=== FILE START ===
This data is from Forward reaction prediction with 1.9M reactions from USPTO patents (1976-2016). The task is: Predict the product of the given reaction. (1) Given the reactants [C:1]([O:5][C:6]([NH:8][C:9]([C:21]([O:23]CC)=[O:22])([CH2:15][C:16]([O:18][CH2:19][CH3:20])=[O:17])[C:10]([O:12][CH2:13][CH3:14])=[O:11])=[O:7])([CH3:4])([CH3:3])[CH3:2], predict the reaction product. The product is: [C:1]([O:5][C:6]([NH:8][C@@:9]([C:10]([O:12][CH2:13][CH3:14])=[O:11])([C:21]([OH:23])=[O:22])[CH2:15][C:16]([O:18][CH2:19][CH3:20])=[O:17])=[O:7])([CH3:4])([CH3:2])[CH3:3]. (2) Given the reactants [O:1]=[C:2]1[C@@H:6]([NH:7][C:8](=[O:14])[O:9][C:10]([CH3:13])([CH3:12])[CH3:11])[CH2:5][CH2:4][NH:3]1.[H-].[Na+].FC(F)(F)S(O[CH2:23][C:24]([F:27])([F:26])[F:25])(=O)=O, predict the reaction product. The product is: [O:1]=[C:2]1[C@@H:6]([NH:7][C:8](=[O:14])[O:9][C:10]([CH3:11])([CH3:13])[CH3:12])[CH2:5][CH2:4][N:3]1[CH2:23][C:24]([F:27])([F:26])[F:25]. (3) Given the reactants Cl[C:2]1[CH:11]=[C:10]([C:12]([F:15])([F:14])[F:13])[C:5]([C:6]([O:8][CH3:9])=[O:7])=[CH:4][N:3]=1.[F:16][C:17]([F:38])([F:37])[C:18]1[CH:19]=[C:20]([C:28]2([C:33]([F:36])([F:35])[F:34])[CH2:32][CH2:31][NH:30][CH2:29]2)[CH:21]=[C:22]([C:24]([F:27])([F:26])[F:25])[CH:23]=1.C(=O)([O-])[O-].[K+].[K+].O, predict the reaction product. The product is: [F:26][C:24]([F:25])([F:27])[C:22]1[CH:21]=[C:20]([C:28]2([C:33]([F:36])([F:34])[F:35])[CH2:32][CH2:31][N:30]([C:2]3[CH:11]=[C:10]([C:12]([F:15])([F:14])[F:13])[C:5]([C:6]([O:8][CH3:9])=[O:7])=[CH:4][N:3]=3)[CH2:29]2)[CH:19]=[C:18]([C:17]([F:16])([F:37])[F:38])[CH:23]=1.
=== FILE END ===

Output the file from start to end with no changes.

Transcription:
This data is from Forward reaction prediction with 1.9M reactions from USPTO patents (1976-2016). The task is: Predict the product of the given reaction. (1) Given the reactants [C:1]([O:5][C:6]([NH:8][C:9]([C:21]([O:23]CC)=[O:22])([CH2:15][C:16]([O:18][CH2:19][CH3:20])=[O:17])[C:10]([O:12][CH2:13][CH3:14])=[O:11])=[O:7])([CH3:4])([CH3:3])[CH3:2], predict the reaction product. The product is: [C:1]([O:5][C:6]([NH:8][C@@:9]([C:10]([O:12][CH2:13][CH3:14])=[O:11])([C:21]([OH:23])=[O:22])[CH2:15][C:16]([O:18][CH2:19][CH3:20])=[O:17])=[O:7])([CH3:4])([CH3:2])[CH3:3]. (2) Given the reactants [O:1]=[C:2]1[C@@H:6]([NH:7][C:8](=[O:14])[O:9][C:10]([CH3:13])([CH3:12])[CH3:11])[CH2:5][CH2:4][NH:3]1.[H-].[Na+].FC(F)(F)S(O[CH2:23][C:24]([F:27])([F:26])[F:25])(=O)=O, predict the reaction product. The product is: [O:1]=[C:2]1[C@@H:6]([NH:7][C:8](=[O:14])[O:9][C:10]([CH3:11])([CH3:13])[CH3:12])[CH2:5][CH2:4][N:3]1[CH2:23][C:24]([F:27])([F:26])[F:25]. (3) Given the reactants Cl[C:2]1[CH:11]=[C:10]([C:12]([F:15])([F:14])[F:13])[C:5]([C:6]([O:8][CH3:9])=[O:7])=[CH:4][N:3]=1.[F:16][C:17]([F:38])([F:37])[C:18]1[CH:19]=[C:20]([C:28]2([C:33]([F:36])([F:35])[F:34])[CH2:32][CH2:31][NH:30][CH2:29]2)[CH:21]=[C:22]([C:24]([F:27])([F:26])[F:25])[CH:23]=1.C(=O)([O-])[O-].[K+].[K+].O, predict the reaction product. The product is: [F:26][C:24]([F:25])([F:27])[C:22]1[CH:21]=[C:20]([C:28]2([C:33]([F:36])([F:34])[F:35])[CH2:32][CH2:31][N:30]([C:2]3[CH:11]=[C:10]([C:12]([F:15])([F:14])[F:13])[C:5]([C:6]([O:8][CH3:9])=[O:7])=[CH:4][N:3]=3)[CH2:29]2)[CH:19]=[C:18]([C:17]([F:16])([F:37])[F:38])[CH:23]=1.